The Flying Saucer Poetry Review, Winter 2023 (issue #2)

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14 | SPECIAL FEATURE: A Renku by the Poets Thirteen (with an essay discussion by Joshua St. Claire), Winners of the 25th Annual Critters Readers’ Poll for Best Poem

Editor’s Note: This magnificent renku, or collaborative, linked verse poem, and the essay discussion, or tomegaki, by Joshua St. Claire, who served as the sabaki, or poem leader, that accompanies it, were both first published in the debut issue of The Lotus Tree Literary Review, Autumn 2022. As you read, notice the marvelous way in which this poem takes an exhilarating and wholly unexpected turn to the speculative! Enjoy.

Quantum Entanglement

hear our words
and forget Ithaca…
the raider’s dream
-Joshua Gage

his sword’s tip
nudges an anemone
-John J. Dunphy

a polyp retracts
into flowery form
hiding harpoons
-Brian LeBansky

saltwater surges
around decaying driftwood
-Alison Jennings

moonlight gleams—
trees at the start of the sands
have gone a burning brown
-Harris Coverley

smoke from a thousand twinkling fires
dotted with cooking pots that bubble, hiss, groan

morning, blood red
a child lies pale
under early snow
-Lee Garratt

shaking with phantasms
head still filled with the unknown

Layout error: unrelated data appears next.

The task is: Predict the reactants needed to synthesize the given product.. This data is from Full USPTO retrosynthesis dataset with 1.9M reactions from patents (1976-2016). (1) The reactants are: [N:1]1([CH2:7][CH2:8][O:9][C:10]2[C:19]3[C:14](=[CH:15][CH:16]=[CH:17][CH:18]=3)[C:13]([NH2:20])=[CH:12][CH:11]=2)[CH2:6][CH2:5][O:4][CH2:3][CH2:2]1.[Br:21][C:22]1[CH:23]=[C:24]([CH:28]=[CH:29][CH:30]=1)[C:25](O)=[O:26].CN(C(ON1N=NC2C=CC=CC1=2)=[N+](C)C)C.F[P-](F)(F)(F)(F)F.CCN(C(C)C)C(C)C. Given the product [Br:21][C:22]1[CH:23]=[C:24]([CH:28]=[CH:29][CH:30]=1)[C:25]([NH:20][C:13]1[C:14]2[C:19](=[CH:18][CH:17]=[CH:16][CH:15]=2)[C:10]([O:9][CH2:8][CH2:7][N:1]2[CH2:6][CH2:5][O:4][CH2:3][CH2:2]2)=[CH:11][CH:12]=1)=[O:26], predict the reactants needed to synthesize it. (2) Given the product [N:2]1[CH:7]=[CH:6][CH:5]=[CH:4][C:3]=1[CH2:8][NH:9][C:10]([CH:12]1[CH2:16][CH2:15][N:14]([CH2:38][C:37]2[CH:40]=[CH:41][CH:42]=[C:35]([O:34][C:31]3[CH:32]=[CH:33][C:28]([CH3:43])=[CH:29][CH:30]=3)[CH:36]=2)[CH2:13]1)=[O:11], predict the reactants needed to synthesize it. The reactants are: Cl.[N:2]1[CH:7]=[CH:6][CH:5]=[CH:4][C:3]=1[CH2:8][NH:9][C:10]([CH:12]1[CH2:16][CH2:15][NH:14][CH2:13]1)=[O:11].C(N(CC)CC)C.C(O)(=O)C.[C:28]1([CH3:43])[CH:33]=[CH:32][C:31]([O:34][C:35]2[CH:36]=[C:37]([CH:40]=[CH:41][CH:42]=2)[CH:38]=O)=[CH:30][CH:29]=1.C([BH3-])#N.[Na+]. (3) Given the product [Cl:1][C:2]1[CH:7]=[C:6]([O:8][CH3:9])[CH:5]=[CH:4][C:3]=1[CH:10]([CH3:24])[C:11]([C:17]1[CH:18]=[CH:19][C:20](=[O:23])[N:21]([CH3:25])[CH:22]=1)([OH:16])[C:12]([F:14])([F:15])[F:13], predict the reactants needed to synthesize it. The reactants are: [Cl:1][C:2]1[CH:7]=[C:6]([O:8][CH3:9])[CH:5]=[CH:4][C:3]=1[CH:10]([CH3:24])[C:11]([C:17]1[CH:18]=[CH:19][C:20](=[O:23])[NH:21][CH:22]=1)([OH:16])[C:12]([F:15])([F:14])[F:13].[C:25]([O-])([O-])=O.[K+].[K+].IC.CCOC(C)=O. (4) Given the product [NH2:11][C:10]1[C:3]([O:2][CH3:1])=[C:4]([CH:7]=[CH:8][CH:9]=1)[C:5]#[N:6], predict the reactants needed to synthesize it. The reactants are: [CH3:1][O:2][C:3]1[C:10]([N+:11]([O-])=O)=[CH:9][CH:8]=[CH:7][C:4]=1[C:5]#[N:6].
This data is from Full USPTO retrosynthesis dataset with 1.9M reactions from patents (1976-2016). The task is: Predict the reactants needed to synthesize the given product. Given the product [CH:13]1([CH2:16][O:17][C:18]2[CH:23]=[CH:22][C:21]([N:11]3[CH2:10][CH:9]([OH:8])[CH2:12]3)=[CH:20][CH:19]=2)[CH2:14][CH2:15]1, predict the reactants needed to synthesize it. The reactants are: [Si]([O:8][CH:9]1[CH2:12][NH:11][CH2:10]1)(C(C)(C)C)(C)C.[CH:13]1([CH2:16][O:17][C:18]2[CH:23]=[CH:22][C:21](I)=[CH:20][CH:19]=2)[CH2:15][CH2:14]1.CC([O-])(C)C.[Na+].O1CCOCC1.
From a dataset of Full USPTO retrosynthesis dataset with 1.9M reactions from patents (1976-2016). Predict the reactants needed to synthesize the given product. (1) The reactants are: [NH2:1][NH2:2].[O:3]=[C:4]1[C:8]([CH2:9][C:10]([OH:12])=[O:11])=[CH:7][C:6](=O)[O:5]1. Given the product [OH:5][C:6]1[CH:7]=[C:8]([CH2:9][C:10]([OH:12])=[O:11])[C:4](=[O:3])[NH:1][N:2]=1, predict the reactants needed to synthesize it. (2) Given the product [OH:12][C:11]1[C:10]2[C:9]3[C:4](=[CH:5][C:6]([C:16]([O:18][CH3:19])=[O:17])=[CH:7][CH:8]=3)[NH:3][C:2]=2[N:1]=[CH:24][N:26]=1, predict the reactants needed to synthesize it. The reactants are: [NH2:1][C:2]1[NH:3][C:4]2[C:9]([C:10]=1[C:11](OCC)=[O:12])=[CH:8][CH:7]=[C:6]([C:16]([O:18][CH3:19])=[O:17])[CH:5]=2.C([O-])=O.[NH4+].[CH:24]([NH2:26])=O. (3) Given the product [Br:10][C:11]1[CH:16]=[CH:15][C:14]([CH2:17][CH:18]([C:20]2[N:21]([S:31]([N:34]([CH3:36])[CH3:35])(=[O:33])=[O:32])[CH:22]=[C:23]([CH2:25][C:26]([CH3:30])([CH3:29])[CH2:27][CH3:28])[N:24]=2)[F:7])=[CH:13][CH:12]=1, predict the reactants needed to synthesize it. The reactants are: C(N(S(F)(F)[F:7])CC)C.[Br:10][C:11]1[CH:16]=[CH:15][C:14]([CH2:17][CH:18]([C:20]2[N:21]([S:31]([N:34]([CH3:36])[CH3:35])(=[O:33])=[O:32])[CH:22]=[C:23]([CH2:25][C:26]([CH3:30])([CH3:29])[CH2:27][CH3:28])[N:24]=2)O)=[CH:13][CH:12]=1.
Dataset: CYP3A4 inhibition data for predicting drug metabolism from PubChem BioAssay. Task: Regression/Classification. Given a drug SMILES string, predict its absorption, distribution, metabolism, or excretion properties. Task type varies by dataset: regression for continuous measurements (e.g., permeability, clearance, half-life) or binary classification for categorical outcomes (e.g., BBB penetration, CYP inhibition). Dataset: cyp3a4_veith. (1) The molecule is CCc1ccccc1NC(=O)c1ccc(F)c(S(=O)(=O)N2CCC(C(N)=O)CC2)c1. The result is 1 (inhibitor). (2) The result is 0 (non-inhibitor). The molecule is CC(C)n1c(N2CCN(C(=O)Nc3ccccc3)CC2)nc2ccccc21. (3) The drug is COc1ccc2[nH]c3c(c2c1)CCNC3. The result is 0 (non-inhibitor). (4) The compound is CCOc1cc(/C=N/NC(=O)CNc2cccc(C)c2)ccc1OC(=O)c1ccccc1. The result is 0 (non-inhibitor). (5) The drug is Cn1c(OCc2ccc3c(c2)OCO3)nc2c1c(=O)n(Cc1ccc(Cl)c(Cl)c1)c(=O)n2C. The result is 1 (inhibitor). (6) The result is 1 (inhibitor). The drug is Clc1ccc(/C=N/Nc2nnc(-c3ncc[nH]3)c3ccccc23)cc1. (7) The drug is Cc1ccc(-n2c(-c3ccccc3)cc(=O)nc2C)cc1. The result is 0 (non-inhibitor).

-Matt Schumacher

newfound desire
careful equilibrium
-Alison Jennings

heart palpitations
enchanted with excitement
-Brian LeBansky

butterflies in my stomach
as she emerges
from the willows
-Amber Winter

wet palms staunch sunbeams
clouds feather – imbibe galaxies
-Carla Stein

flashes on the moon
new tea served to astronauts
superluminal flight
-Wendy Van Camp

horizon—two suns
nuclear summer into winter
-Harris Coverley

white space
in the quantum entanglement
of our awareness
-Irina Moga

opium dreams breed
epicurist infinities
-Carla Stein

wyrd visions of poppy juice
centaur armies rage
through drifts of blossom
-Lee Garratt

wandering through realms of faith
and truth, the midnight hour ends
-Alison Jennings

new phase of matter
time-translation symmetry
forever cycles
-Wendy Van Camp

my marigolds trampled
by a mastodon
-John J. Dunphy

La Belle Dame
dances for him
wearing ferns and moss
-Joshua St. Claire

Adonais, knights wait: fate’s cold
hillsides cryogenic states
-Matthew Schumacher

runes pulled from underneath a stone
looming over
the damp brain of the lake
-Irina Moga

tell of shivering ranks of eunuchs,
skies dark with being
-Lee Garratt

at absolute zero
the rubidium atoms
form a Buddha
-Joshua St. Claire

candle flame snuffs out
awareness unexpectedly returns

a whistling skull—
thought only the wind
until the tune changed
-Harris Coverley

rattling of chains
from inside the dusty attic
-Amber Winter

meteoroids falling
from the deciduous-eyed
moon’s white lashes
-Matt Schumacher

the region, the soil, the clime
perfumed with smoke and sulfur
-Joshua Gage

in temperate rainforests
orange leaved plants
producing ambergris
-Brian LeBansky

carefully harvested by whales
carrying jewels on their backs

as they glide through
seagates of the depth
fanning out melodic tones
-Irina Moga

their jubilance understood
by the universe at large
-Wendy Van Camp

petals beckon stars
pollen dusts bees, ants
wasps dance on fallen wombs
-Carla Stein

army’s quest for a new Queen
Venus shines the brightest
-Amber Winter

[This renku was started on 5/1/22 and completed on 8/24/22, via email.]